With thousands of brands vying for attention online, it is essential for companies to have a personality that cuts through the crowd and capture their target audience. A brand personality is a set of human characteristics that are attributed to brands in a way that they look, feel and interact with their audience. It is important to note that the personality should be an extension of the core values of the brand – and not conflict with it. For example, a luxury company may not find the greatest success littering their social feeds with memes, and a more fun brand may not be able to connect with its audience through stark and minimalist ads.
With more and more businesses going digital, and having a diverse social media offering, there is a strong correlation between a well thought-out brand personality and success. From designing online ads to creating a mobile responsive web design, having a compelling digital personality has many benefits, pushing brands to shift from print to digital media. A few of the benefits are discussed below:
- Digital touchpoints amplify the ability of a brand to communicate with its customers in comparison to Brick and Mortar and offline activations. There are a multitude of opportunities for a brand to be able to extend its personality across these touchpoints in increasingly unique ways, providing a seamless visual experience.
- It defines the brand in a way that purely offline activations cannot. Websites are no longer just a place to find your nearest store location (in the case of a product company) and have evolved to telling company stories, supported with rich media and some truly great user experience.
- It creates a cohesion for online/offline communications
- It forms an emotional connection with the users through exhibiting personality traits that they themselves would want to imbibe. Thus, it forms a bond of trust and authenticity.
In all this, the heart and soul of a digital personality comes down to one thing – design. The bare minimum of any successful communication that a brand puts out is good graphics, proving that design helps tell a brand story. Here are 10 tips to ensure that your brand voice is distinctive and visually arresting:
Establish your identity through visuals
Creating a design system or a brand book is the first and most important step to ensure that you have a holistic vision for your personality. Your brand is a living, breathing organism and should be treated as such!
Many companies prefer for their image-based communications to have subtle (or heavy!) branding on them, to ensure that it is associated back to their brand. It could be adding a simple frame, an adapted logo or even a specific filter to the image that is used throughout a campaign. It gives a lift to an otherwise simple image.
Featured above are the social media posts by House of Hiranandani. Since the brand specializes in premium and stylish living, their use of visual marketing ideas bursts with personality and originality, done in a creative and subtle way.
Think about Typography
Typography, or the art of arranging type, is a powerful element of visual communication. Gone are the days where we relied on Comic Sans or Papyrus to get our points across. Brands are now restricting themselves to using a few signature fonts in their style sheets – either using previously existing ones, or creating new ones, especially for their communications. Fonts communicate a variety of emotions and each type group is often associated with a certain kind of brand or industry. Brands that show restraint in font usage in their communication have much more focused messaging than those who get a bit too experimental with mixing type.
In the above examples, the serif fonts have been used to communicate a classic, timeless style that is usually associated with fashion. The brands featured here, Tifara and Zaamor, tend to favor these styles in their imagery as it best aligns with their tone and personality.
Before – These TVS creatives do not show strong brand characteristics. As an energetic automobile brand, the fonts used to not communicate this through their imagery.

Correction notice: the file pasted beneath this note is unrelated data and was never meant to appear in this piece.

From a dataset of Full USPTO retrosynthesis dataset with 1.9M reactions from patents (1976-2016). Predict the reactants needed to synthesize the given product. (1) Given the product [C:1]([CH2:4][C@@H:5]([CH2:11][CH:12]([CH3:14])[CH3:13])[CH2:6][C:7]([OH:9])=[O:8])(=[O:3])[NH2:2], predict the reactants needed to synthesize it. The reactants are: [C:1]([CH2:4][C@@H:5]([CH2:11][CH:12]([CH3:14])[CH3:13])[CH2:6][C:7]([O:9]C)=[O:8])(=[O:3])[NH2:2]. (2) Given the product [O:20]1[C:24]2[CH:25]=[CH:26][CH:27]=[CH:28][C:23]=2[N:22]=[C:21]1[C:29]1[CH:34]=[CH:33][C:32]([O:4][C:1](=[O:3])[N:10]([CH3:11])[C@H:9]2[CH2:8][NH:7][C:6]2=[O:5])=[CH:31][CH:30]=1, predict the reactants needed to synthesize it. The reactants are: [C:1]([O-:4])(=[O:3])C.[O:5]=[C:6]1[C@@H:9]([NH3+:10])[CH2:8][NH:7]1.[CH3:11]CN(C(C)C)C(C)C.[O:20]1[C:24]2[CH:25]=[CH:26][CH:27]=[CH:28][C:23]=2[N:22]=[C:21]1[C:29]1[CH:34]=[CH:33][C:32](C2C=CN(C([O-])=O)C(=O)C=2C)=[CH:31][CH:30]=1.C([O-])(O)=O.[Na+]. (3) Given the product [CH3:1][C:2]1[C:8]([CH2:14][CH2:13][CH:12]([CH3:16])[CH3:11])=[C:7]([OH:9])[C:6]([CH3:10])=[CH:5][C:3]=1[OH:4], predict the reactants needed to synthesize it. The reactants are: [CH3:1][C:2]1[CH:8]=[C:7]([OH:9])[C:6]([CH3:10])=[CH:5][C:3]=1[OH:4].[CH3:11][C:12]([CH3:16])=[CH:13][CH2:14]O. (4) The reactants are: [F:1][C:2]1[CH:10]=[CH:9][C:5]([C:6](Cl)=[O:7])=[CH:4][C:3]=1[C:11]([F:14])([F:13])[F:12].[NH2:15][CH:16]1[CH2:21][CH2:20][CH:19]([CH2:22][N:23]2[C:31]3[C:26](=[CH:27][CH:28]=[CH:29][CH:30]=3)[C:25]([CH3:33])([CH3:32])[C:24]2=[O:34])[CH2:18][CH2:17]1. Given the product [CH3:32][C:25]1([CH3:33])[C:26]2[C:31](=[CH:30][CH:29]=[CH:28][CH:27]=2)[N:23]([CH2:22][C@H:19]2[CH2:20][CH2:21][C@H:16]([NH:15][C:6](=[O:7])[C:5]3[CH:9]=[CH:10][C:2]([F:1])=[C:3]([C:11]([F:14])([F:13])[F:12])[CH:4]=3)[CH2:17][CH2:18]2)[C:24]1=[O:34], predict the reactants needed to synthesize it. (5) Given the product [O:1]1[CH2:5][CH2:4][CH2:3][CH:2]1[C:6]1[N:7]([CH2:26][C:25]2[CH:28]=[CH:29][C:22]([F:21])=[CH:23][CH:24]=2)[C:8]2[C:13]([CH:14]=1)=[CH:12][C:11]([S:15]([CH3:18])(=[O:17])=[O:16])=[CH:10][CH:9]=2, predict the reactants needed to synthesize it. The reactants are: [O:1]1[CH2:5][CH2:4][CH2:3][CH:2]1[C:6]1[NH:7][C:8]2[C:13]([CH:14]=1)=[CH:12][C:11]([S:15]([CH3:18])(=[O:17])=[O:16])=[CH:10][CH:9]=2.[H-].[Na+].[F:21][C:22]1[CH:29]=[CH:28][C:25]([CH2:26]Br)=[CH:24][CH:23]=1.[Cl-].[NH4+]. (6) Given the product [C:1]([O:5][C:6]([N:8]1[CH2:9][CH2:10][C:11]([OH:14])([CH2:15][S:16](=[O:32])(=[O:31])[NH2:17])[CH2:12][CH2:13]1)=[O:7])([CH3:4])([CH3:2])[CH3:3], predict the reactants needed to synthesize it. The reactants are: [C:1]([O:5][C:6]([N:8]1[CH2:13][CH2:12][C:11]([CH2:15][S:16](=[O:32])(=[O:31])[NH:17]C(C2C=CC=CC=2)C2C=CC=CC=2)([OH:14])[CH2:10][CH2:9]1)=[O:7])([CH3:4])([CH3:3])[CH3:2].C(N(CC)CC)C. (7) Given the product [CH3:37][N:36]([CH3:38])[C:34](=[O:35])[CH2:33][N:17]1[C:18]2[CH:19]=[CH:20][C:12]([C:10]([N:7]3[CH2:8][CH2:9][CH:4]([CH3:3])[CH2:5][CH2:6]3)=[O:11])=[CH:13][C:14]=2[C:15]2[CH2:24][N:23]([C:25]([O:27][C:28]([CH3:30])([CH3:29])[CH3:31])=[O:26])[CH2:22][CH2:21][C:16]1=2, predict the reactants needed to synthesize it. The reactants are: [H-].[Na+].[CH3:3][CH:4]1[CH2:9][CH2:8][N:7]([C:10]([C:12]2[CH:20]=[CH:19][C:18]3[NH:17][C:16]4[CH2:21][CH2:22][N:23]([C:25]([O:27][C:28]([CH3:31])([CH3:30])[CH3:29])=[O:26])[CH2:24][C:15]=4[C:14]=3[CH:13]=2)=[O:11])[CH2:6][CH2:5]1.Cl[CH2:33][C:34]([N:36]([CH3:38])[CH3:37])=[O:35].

After – After establishing a font palette with visual hierarchy of text, the creatives look as though they are part of the brand. The font choice (Euromode) pleases the eye and suggests movement, speed and progress.
Choose the right palette
The term ‘Colour Psychology’ has been around the marketing space for a while, as studies show that certain colours affect online consumer behaviour. Along the same lines, businesses are realising that using a specific set of colours in their digital communications (be it their website, Google ads, infographics or social media posts) creates retention in the customer’s mind and links the graphic back to their brand. These could even be colours that are used in a product’s packaging. We’ve seen this many times with the classic Cadbury purple, the Tiffany Blue or the McDonald’s red and yellow. There is a strong association with these colours to their corresponding businesses and products, which let the RGB and CMYK take on a whole new meaning!
Sundaram Mutual, one of our clients in the financial sector, uses tones of blue and white in their social media creatives to bring about brand recall.
The above examples illustrate perfectly how a recognizable color palette can make a graphic distinctive without the need of a logo. It goes without saying that these are made for Google.
Motion graphics and cinemagraphs
Motion graphics are proving to be more and more popular when pitted against their static counterparts. They stand out from our newsfeeds and demand a second look. Brands are getting increasingly creative when it comes to using subtle motion in design. Cinemagraphs are the latest trend in this area – a post where only one aspect of an image is in motion in contrast to a static background.
GIFs are being redefined as more than just a grainy set of images on loop, found on 9Gag. They are quirky, clever representations of concepts that could otherwise not be depicted by a single image post. They are also easily shareable across multiple social media platforms. Companies are able to create a personality through these small clips. Brands are no longer thinking in terms of just static images, they are thinking and communicating in terms of stories.
Storytelling through video content
Videos are the most heavily consumed form of content in the online space. Over half a billion people are watching video content on Facebook on a day-to-day basis. Weekly share of time spent watching TV and video on mobile devices has grown by 85% from 2010 to 2016, according to a report by Edelman. Because of this, brands have intuitively funneled a lot of their budgeting into video content for brand storytelling, promotions and ultimately, conversions (95% of a message is retained when it is portrayed through video versus text).